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Daylight photodynamic therapy for the management of actinic cheilitis.

Authors
  • Andreadis, Dimitrios1
  • Pavlou, Achilleia -Maria2
  • Vakirlis, Efstratios3
  • Anagnostou, Eleftherios2
  • Vrani, Fotini3
  • Poulopoulos, Athanasios2
  • Kolokotronis, Alexandros2
  • Ioannidis, Dimitrios3
  • Sotiriou, Elena3
  • 1 Department of Oral Medicine/Pathology, School of Dentistry, Aristotle University of Thessaloniki, Thessaloniki, Greece. [email protected] , (Greece)
  • 2 Department of Oral Medicine/Pathology, School of Dentistry, Aristotle University of Thessaloniki, Thessaloniki, Greece. , (Greece)
  • 3 First Dermatology Department, Medical School, Aristotle University of Thessaloniki, Thessaloniki, Greece. , (Greece)
Type
Published Article
Journal
Archives of Dermatological Research
Publisher
Springer-Verlag
Publication Date
Dec 01, 2020
Volume
312
Issue
10
Pages
731–737
Identifiers
DOI: 10.1007/s00403-020-02069-y
PMID: 32266532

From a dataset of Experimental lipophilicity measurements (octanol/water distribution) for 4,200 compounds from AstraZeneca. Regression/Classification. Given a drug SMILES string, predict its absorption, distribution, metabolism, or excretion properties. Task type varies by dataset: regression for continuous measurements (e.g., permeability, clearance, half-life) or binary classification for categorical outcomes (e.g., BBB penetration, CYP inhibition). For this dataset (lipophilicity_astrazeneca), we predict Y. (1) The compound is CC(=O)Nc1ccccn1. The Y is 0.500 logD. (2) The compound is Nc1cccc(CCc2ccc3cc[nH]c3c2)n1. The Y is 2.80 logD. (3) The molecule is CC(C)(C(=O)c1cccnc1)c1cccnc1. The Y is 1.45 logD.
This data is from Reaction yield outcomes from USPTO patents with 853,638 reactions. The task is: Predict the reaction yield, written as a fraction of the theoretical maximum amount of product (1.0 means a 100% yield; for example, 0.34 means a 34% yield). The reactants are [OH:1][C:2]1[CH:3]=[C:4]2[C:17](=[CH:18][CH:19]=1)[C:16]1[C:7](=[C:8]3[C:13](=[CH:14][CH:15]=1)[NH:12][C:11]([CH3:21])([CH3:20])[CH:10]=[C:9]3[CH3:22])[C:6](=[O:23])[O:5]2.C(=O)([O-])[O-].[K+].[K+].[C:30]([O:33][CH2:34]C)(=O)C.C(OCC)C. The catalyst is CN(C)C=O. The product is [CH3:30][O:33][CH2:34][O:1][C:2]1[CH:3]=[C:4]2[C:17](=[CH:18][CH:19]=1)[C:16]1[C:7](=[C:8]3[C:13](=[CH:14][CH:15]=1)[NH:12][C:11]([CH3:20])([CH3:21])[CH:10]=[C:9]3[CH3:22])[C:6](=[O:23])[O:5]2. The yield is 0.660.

Source
Medline
Keywords
Language
English
License
Unknown

Abstract

Early identification and adequate treatment of actinic cheilitis (AC), which affects the lower lip vermillion and is considered a precursor of squamous cell carcinoma, is mandatory. Photodynamic therapy (PDT) has been successfully used in AC. PDT with the use of daylight (DLPDT) is equally effective and more convenient than the conventional PDT. Data on short and long-term efficacy of DLPDT in AC are limited. Our primary purpose was to assess efficacy of DLPDT in AC as well as safety and tolerance. Twenty-two individuals with histologically confirmed AC received 2 MAL (5-aminolevulinic acid)-DLPDT sessions 1 week apart. Patients were evaluated clinically 3, 6, and 12 months after treatment. Non-complete responders were biopsied and excluded from the study if histological alterations were indicative of AC. Adverse events were recorded from baseline to the end of the 12-month follow-up period. Twenty patients completed the study. Overall, complete clinical response 12 months after treatment was 80% (16/20), while an association between treatment response and grade of dysplasia was observed (p = 0.016). With respect to response by grade, complete clinical response achieved in grade I AC was 100% (12/12) and 50% (4/8) in grade II AC. Main adverse events included mild erythema, oedema, and scaling, with no pain associated with DLPDT. According to our results, DLPDT seems to be of significant benefit for the treatment of grade I AC. Combination with the other treatment modalities could improve the efficacy in grade II AC. Further studies are needed for the assessment of late recurrences.

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